Howard LaFranchi in The Christian Science Monitor:
The sleek blue-glass building of the Infosys corporation sits like an intruding spaceship amid the unpaved side streets and half-completed residential structures that surround it. Its giant porthole windows offer a peek into a Jetsons-esque world of workers gliding between floors on elevated moving sidewalks. For now, 19-year-old Nishank Nachappaa toils in the shadows of Infosys and the other high-tech companies that, like him, call the Electronic City section of Bangalore home. The high school graduate helps out at two dormitories for tech workers – one for young men, the other for young women – that his parents manage. His father maintains the buildings and his mother prepares meals for the 120 male and 30 female residents. Walk a block or two from the dorms and other corporate structures loom with multinational names such as Emerson and Yokogawa, Altametrics and Hewlett Packard.
…The country has addressed much of the abject destitution that vast numbers of Indians lived in 25 years ago. As a result, it appears ready to join not just China but also South Korea, Indonesia, Vietnam, and other Asian neighbors that have either made the leap to middle-income prosperity or are well on their way. Along with its world-class space program, assertive foreign policy, and global cultural presence, India is trying to leverage its economic clout and privileged relationship with the United States into a more prominent role among world powers.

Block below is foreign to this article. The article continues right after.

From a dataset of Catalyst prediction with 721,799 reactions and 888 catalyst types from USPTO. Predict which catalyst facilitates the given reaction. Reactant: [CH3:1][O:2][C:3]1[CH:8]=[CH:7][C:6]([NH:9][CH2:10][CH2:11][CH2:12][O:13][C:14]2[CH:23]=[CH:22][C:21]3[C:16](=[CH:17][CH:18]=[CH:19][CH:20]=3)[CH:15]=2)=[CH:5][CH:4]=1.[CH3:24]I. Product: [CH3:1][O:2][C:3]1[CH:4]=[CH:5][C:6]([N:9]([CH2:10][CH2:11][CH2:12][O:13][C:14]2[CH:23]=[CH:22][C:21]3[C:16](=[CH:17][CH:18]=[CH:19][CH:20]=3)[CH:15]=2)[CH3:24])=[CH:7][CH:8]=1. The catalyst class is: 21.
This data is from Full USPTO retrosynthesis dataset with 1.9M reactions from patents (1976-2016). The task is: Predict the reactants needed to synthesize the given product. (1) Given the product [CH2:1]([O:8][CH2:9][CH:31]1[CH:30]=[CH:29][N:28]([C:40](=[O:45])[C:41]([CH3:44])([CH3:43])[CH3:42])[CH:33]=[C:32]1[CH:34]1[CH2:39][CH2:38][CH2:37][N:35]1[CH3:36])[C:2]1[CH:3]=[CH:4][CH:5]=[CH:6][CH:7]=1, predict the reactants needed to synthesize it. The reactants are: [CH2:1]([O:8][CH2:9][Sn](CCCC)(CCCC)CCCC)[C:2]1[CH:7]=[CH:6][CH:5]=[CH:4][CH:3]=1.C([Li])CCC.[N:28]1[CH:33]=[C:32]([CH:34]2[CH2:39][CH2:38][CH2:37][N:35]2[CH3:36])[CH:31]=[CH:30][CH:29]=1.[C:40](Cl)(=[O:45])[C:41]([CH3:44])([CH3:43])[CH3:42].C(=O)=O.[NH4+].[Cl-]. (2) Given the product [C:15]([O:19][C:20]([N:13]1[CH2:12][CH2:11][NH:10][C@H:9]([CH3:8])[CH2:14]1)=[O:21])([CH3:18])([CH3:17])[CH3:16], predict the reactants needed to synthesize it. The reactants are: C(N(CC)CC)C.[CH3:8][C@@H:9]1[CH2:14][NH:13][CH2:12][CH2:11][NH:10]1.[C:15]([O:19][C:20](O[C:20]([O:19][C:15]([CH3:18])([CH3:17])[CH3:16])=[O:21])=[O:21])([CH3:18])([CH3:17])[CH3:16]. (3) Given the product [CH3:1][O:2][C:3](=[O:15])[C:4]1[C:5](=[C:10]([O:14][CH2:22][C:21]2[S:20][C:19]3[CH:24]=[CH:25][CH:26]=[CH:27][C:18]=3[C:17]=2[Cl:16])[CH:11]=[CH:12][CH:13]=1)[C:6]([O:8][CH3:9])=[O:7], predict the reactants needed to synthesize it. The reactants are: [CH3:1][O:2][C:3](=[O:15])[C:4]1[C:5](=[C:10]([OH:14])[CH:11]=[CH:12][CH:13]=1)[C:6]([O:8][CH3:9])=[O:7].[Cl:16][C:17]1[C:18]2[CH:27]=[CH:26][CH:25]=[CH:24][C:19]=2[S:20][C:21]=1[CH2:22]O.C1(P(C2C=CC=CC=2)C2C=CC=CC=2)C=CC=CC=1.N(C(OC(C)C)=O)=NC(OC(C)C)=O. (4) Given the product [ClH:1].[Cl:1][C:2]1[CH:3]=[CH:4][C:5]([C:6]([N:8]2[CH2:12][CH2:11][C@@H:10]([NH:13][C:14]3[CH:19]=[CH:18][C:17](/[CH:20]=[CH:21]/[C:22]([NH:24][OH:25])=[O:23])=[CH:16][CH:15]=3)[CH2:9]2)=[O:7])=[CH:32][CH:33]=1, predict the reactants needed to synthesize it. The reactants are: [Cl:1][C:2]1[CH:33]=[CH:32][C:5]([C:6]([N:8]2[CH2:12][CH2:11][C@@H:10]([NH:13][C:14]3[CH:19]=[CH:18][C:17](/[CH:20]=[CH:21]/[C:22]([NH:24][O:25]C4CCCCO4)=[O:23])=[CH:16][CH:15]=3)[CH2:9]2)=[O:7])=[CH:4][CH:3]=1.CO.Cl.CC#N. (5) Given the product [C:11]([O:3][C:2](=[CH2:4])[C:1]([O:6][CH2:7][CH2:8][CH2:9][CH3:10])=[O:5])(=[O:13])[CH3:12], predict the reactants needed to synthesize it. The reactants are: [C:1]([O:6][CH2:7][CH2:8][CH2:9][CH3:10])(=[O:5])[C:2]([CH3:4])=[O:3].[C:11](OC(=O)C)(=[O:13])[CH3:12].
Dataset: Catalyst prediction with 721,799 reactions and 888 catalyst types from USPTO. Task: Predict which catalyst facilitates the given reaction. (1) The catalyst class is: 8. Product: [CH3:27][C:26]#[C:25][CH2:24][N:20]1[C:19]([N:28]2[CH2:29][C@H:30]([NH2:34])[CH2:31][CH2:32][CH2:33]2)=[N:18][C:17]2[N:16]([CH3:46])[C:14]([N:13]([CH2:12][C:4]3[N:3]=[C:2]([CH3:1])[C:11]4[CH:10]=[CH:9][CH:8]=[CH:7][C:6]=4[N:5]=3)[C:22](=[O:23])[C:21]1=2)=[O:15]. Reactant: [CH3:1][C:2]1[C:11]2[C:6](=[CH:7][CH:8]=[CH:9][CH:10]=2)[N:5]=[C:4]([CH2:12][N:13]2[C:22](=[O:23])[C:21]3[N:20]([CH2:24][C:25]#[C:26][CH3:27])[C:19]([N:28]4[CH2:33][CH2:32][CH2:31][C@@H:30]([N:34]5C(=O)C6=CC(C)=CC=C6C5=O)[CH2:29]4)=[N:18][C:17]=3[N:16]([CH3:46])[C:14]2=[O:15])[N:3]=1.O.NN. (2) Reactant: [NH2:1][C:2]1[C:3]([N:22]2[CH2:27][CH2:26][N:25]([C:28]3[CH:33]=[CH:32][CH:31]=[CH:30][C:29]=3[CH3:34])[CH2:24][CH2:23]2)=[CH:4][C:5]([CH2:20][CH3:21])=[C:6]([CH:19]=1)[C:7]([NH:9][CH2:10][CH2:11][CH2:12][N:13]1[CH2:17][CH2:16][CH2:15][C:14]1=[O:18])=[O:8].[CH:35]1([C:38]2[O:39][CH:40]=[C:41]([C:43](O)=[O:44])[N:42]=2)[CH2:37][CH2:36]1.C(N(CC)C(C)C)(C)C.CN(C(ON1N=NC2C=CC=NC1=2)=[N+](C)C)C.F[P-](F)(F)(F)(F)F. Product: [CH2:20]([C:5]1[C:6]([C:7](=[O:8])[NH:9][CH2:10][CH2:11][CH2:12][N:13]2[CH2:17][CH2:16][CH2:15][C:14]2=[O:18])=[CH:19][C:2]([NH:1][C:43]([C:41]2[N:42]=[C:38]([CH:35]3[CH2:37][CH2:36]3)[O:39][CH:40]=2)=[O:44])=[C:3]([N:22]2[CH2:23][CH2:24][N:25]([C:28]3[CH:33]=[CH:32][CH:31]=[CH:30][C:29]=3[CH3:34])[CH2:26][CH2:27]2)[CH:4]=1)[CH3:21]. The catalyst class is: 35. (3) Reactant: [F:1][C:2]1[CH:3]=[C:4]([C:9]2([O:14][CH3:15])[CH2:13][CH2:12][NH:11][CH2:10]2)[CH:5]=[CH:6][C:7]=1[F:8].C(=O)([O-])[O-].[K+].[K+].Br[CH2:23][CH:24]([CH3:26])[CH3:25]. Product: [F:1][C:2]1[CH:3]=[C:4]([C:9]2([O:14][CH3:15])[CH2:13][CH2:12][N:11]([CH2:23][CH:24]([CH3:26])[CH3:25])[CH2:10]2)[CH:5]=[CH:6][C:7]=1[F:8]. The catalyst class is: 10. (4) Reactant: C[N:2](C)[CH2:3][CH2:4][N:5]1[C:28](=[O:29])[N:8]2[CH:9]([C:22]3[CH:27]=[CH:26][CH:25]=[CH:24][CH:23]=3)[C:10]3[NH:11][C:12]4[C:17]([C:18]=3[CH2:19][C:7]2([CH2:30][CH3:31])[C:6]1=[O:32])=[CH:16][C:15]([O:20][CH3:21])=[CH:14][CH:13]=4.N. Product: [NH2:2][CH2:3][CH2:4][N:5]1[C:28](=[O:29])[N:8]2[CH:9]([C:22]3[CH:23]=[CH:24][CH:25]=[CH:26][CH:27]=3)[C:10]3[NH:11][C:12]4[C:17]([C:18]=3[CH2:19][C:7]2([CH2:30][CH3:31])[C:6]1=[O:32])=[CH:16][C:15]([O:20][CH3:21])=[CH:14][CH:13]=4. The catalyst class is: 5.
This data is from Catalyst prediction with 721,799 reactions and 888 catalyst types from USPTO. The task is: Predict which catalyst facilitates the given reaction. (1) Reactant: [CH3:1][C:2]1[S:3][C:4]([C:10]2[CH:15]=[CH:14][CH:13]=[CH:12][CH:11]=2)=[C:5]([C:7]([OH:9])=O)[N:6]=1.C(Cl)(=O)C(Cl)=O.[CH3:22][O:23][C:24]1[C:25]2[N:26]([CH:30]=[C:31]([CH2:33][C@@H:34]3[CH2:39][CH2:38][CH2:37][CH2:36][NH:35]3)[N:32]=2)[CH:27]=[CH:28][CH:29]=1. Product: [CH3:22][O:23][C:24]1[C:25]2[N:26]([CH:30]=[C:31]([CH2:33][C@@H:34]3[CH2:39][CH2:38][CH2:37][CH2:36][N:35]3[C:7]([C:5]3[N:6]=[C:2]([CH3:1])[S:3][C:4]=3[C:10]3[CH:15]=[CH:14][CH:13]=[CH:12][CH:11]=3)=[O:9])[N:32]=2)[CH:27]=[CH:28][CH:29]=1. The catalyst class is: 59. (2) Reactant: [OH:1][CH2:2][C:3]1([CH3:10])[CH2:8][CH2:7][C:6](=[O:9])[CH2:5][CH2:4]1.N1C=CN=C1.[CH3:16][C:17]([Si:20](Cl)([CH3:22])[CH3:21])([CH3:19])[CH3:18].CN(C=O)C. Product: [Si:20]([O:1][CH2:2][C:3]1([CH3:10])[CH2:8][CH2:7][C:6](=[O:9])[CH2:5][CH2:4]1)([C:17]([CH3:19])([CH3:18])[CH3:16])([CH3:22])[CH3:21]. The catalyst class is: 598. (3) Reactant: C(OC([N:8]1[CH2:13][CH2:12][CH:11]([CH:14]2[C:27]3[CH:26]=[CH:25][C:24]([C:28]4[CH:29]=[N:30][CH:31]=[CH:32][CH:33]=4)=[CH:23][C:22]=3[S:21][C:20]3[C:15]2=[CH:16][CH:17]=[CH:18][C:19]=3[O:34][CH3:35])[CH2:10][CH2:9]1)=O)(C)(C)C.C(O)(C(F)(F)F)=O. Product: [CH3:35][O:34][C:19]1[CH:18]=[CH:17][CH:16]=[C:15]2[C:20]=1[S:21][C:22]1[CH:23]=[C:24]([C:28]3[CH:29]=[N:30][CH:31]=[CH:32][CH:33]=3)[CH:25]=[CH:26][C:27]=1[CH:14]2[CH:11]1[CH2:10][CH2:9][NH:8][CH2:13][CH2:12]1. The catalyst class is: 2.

And yet, the country that will soon be the planet’s most populous – India is on track to surpass China in 2027– and is perhaps the world’s most culturally and linguistically diverse, also faces a number of key challenges that could yet stifle its rise. Among them: a huge, underproductive rural population and economically inactive female population; a heavy state footprint in the economy that discourages private enterprise and foreign investment; rising political divides and religious tensions; and a lingering post-independence mindset of reliance on the state. It’s a daunting list – one that echoes the period, more than a decade ago, when a first wave of “India’s time has come” declarations coursed through the country.